INDYActually, says...


November 06, 1991|By Donna E. Boller and James M. Coram


Actually, says 16-year-old Brian Burke, kissing a 12-foot, 65-pound female Burmese python isn't as bad as you'd think.

But he readily agrees that kissing females of his own species is better.

It wasn't easy for the senior class of Atholton High School to win Brian the privilege of kissing Indy, the snake, but they did it. So there he was on the football field at halftime of the Homecoming game Oct. 12, puckering up with the python while everybody stood around laughing.

The animal kiss is a tradition at Atholton, an activity sponsoredby the school Student Government Association to have some fun and raise some money for class activities.

FOR THE RECORD - In Wednesday's Howard County Sun, the credit on the photograph of Atholton High student Brian Burke kissing a snake was omitted. Jessica Weber took the photograph.
The Howard County Sun regrets the error.

In the weeks before Homecoming, students contribute loose change for their class treasuries. The class that raises the most money wins its president a chance to kiss whatever animal the SGA provides. This year, the seniors won Brian the honor by raising $47.

"Actually, I was a little bit nervous at first," he said.

A normal reaction, said Bobby King, kennel technician at Petland, the Montgomery County pet store from which the SGA borrowed the python. "When you see a snake this big, everybody kind of flinches a little. I'm sure the guy who had to kiss it said, 'Oh, no, do I have to?' "

It could have been worse. Brian was pretty sure they had lined up a cow, which could have posed problems of a somewhatgrassy breath. In fact, Petland technician King said the SGA member who came into the store initially asked about borrowing a rat, but liked his suggestion of a snake.

Pythons aren't poisonous, King saidreassuringly. "They're a constrictor." Well, at least Brian didn't have to hug her, or vice versa.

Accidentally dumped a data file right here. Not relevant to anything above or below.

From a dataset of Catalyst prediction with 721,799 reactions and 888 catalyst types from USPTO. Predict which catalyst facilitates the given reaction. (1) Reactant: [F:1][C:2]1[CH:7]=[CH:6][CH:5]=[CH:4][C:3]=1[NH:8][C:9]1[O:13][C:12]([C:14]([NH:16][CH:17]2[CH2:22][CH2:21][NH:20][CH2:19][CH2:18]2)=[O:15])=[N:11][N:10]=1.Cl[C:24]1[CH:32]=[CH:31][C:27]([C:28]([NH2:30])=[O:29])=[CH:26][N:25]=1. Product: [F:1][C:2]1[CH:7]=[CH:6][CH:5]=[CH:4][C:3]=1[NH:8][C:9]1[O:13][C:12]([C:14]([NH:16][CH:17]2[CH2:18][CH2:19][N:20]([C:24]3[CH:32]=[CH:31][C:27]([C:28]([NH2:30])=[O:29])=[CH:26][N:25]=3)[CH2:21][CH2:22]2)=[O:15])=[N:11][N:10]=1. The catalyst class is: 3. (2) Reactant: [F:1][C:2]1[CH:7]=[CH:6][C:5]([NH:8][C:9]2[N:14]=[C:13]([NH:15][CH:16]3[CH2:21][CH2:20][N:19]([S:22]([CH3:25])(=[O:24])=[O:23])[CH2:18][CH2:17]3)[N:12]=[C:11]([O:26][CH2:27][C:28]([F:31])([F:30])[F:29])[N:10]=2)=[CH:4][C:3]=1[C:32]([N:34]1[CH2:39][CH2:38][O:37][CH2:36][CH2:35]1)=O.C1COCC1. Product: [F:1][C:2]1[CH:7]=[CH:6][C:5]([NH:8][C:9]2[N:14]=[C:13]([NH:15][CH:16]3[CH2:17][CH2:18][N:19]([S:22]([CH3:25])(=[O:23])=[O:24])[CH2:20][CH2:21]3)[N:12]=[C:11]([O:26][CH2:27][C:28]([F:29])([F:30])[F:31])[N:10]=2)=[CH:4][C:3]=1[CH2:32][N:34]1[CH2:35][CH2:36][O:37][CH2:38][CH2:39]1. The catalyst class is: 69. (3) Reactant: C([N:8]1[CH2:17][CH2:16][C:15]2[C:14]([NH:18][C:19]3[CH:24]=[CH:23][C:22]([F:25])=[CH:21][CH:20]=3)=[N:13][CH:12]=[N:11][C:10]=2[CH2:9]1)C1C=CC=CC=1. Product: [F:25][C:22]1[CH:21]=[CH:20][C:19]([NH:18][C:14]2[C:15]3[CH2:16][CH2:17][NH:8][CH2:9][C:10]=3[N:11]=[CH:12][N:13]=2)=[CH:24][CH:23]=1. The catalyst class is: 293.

Indy has returned to her quarters at the pet store, but she is not for sale. She belongs to one of the employees, King said.

Whatever she thought of being kissed by a human, she kept it to herself.


On first glance, there was nothing unusual about the 911 operator in the county office building Monday.

He looked very professional, if not a little tense, sitting in front of his console awaiting the next call. A constant drumming of his fingers was the only sign of discomfort.

Now that the county's 911 service has been enhanced, the next call could be anything -- a fire emergency, a police emergency or simply a request for information.

In the 45 minutes that he had been working the console, he had received only one call, a non-emergency. He was making small talk with other console operators when someone called, "You're up next!"

He stopped the chatter and sat up straight in his chair. As the phone beeped in his headset, a small box next to his computer flashed the name, address and phone number of the caller.

In the split-second between seeing the name in the box and answering "911," he showed a flash of intensity and total concentration. Then, just as quickly, he slouched involuntarily.

"You want to report a bicycle your son found three or four weeks ago?" he said.

The other operators smiled.

County Executive Charles I. Ecker's coach, standing next to him, went to a list and gave him the code for a "recovered property" call. The 911 computer automatically sorts incoming calls -- 5,900 last year, more expected this year now that the system hasbeen enhanced -- so that emergencies are handled first.

As he typed the bicycle incident into his computer, he asked the caller if shewere the person identified as the caller. She said she was.

"Since this is a non-emergency call, someone will be contacting you later today to follow up your report," he told her. He then pressed a couple of buttons, and the woman's name, address, and phone number, along with the information he had taken from her, was copied to the police department.

"How am I doing?" Ecker asked a co-worker.

"This isthe slowest time of day, but you're crushing the county now . . . sir," she said. The "sir" came awkwardly after a long pause. Ecker introduces himself to employees as "Chuck," but many find it hard to address him that way.

Until now, Ecker had been one of the gang. Except they were wearing 911 T-shirts and jeans and he was wearing a sports coat, tie and slacks. He'd taken a turn at the console to draw attention to the county's enhanced 911 system -- a system that Ecker's publicist says is perhaps the most sophisticated in the East.

His job done, Ecker waved goodbye. The co-worker who had been at the console next to his, stood and called out to him. "Ah, . . . sir . . ."

Ecker turned and smiled.

"You're still wearing your microphone clip."

It was the only flaw in an otherwise perfect demonstration.

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